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The Wikipedia article Non-decimal currency explains the situation in full:

Today, only two countries have non-decimal currencies: Mauritania, where 1 ouguiya = 5 khoums, and Madagascar, where 1 ariary = 5 iraimbilanja. However, these are only theoretically non-decimal, as in both cases the value of the main unit is so low that the sub-units are too small to be of any practical use and coins of the sub-units are no longer used.

The official currency of the Sovereign Military Order of Malta, which retains its claims of sovereignty under international law and has been granted permanent observer status at the United Nations, is the Maltese scudo, which is subdivided into 12 tarì, each of 20 grani with 6 piccioli to the grano.

All other contemporary currencies are either decimal or have no sub-units at all, either because they had been abolished or because they have lost all practical value and not used.

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    That Maltese one is weird... It's like an alternative version of the old British system of the Pound, which was subdivided into 20 shillings, each of 12 pennies, with 4 farthings to the penny. – Oscar Bravo Jan 8 at 11:19
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    Note that base 12 divides very well by 1/2/3/4/6/12 and that makes 'scudo' easy to divide by that numbers (i.e. split 1 scudo over 6 people evenly). At 'grani' level it makes it easy to divide by 5 (20=5*2*2). I have no idea why 3rd level (piccoli) was added, maybe grani was too big at some time in history, but it's base 6, so makes 'grani' divisible by 1/2/3. btw:Note how hours/minutes/seconds system is itself base-60 (5*12 - see 12?),and days/hours is base-24 (2*12 - see 12?) - again because it makes it easy to divide. Base-10 systems make it pretty hard to divide 100$ over 3 people evenly.. – quetzalcoatl Jan 8 at 18:39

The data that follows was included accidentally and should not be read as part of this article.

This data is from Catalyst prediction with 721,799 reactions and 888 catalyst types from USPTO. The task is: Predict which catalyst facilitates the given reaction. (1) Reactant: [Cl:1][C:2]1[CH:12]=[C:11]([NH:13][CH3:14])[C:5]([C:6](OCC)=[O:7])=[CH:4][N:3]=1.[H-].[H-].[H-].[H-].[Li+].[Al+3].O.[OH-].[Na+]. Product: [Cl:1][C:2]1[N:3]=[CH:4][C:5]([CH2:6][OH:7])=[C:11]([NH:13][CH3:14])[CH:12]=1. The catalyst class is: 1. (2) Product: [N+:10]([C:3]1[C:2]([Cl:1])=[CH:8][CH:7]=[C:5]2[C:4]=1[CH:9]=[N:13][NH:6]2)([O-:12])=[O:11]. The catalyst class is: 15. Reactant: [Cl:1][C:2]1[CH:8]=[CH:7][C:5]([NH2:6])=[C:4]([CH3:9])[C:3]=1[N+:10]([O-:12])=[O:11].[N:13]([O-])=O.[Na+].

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    Which explains why there are 36 numbers on a roulette wheel ;-) Now, if only I could find a casino which will accept my scudi ... – Mawg says reinstate Monica Jan 9 at 6:56
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    Interesting that only 60 years ago, the GBP was divisible into 960 parts, and only 50 years ago was still divisible into 480 (halfpennies). How soon before even 100 divisions is deemed too many..? – Tim Jan 9 at 10:04
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    @Tim there was some discussion on this in the UK not too long ago, in case you're interested bbc.co.uk/news/business-48133093 – Max Jan 9 at 13:32
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What about Japan? AFAIK the yen is not subdivided into lesser units, nor is it a subdivision of a larger unit. Even if denominations are issued in multiples of 10**n yen, that is arbitrary and doesn't fundamentally make the yen a decimal currency.

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    If yen had higher groupings (with different names) that were not powers of ten you might have a point, but there's no such thing. – briantist Jan 9 at 19:04
  • Yen: Subunits - 1⁄100: sen (錢), 1⁄1000: rin (厘). – CJ Dennis Jan 9 at 21:53
  • @CJDennis 1 yen is the smallest unit. The largest circulation denomination is 10,000 yen (~US$91.30). – John Jan 10 at 2:22
  • @John_ReinstateMonica The yen has subdivisions that aren't used, but they're still decimal. – CJ Dennis Jan 10 at 9:06